The stream was visible through the trees depending on where you stood and Adam moved slightly when Joe vanished from his sight. For an instant, fear clenched his guy, but then Joe reappeared and Adam watched him fill the canteens. Satisfied that all was well, Adam stepped back as Joe began the return journey.

With a savage growl, the big cat launched itself through the air at the unsuspecting man below. Hearing the growl, Adam whirled, seeing only a tawny blur heading towards him. He had no time to think or act, only react. Instinctively, he brought up the gun he was carrying and used it as a club.

The blow connected, but not with the force he had hoped. The cat missed its initial grasp, but was not deterred. Still snarling, it turned sinuously and clawed at the man. He dodged back, but not in time. Adam felt the claws curl into his leg. He screamed.

Had he been alone, Adam quite likely would have died at the hands of the enraged predator. But he wasn’t alone; Joe appeared from the trees and stepped in, kicking the cat hard in the ribs. The cat lost its grip and, thwarted, turned on this new intruder.

Then Joe’s gun spoke, but it made no discernable impression, just as the first bullet hadn’t. The big cat kept on coming and he went down under its weight, feeling the claws tearing into his back and the jaws fastening around the arm he flung up to protect his face and neck.

Suddenly, he realized that the teeth chewing on his arm were weakening and abruptly, the cat collapsed, its weight, all 180lbs of it, pressing Joe to the ground, pinning him there. The cat had breathed its last, the bullets finally working together to rob it of its life.

Bleeding and badly shaken, on the verge of going into shock, Joe knew he didn’t have the strength to get the cat off himself, yet if he didn’t do it now, he would never manage. He pushed futilely against the warm, soft fur, groaning with the effort, but not making much impression.

Then, the cat moved and for a moment, Joe thought that it had not died. But no, as the body of the cat was dragged off him, he saw his brother standing there. Blood ran down one thigh and he was as white as a ghost, but Adam was alive. That was all that mattered at that moment.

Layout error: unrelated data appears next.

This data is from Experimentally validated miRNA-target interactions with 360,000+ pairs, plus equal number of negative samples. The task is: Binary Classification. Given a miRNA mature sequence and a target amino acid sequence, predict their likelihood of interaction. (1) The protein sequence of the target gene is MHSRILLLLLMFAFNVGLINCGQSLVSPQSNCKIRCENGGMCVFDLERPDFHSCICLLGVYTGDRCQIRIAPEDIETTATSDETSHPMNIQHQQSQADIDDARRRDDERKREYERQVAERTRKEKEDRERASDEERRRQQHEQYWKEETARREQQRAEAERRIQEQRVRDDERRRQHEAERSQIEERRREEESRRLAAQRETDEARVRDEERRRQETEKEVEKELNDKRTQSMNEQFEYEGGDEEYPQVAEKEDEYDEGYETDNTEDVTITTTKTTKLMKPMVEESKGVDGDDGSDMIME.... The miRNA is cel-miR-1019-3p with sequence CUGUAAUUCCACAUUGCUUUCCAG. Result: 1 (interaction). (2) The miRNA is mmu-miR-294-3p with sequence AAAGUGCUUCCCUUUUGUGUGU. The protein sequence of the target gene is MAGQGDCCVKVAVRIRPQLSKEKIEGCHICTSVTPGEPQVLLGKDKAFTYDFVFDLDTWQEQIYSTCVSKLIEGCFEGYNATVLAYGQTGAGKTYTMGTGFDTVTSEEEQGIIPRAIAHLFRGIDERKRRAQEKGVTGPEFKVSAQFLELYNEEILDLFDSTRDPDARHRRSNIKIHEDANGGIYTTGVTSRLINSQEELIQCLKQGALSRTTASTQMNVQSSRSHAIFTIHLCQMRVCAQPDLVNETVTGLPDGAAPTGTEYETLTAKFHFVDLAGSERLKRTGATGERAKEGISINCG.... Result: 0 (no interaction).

As Joe had scrambled up the slope, he heard the unmistakable growl of a cat followed by the most terrifying sound in the world – his brother’s scream of pain. Joe drew his hand gun, even knowing that it probably wasn’t big enough to kill the cat.

Cresting the slope, he saw the cat on top of Adam and he reacted instantly in the only way he could – he kicked the creature in the ribs. He dropped the canteens as the cat turned on him and he fired at point blank range, seeing the blood spurting, but it made no impression. The cat was on him in a heartbeat.

Joe went down, throwing up his arm to protect his face, feeling the lion chewing on him and he cried out in pain. Claws bit into him, and Joe knew he was doomed. And then the cat’s struggles weakened as its life ebbed away and it suddenly collapsed on top of Joe, dead.

Shaken, injured, Joe pushed futilely at the corpse, knowing that he had to get to Adam, to see how badly injured his brother was. But the body of the cat was too heavy to allow him the necessary leverage to push it off him. Yet Joe knew that if he didn’t manage, he would never get the cat off him. He groaned with the effort.

When the cat moved, Joe thought for one horrible instant that it hadn’t died after all and that his torture wasn’t over. And then the cat was gone and Joe beheld his brother standing there.

He didn’t think he had ever seen a nicer sight.


As the initial euphoria wore off, shock set in. Adam was bleeding profusely from his thigh, but had concluded that his femoral artery was intact, simply from the fact he was still alive. He slumped to the ground next to Joe and looked at his younger brother worriedly.

Joe was covered in blood. It was everywhere – on his face, on his arms, his legs, his back. His clothes were soaked in it and it was difficult to tell where it was coming from. The younger man was visibly trembling and even as Adam helped Joe sit up, the shock and blood loss became too much and he slumped down to the ground, unconscious.

“Joe!” Adam leant over Joe, relieved to see his brother was still breathing. He was alarmed when his own head swam dizzily at the movement. He knew he had to do something, but his thinking was fuzzy and it took him several long moments to realize that he had to stem the bleeding, both his and Joe’s.

Stripping off his shirt, Adam ripped the sleeves out and then bound them, one at a time, over the wound in his thigh. His pants leg was in ribbons and he could see the injury quite clearly. It was deep and long and it burned. He tied the rest of his shirt over the top, hoping the pressure would stop the bleeding.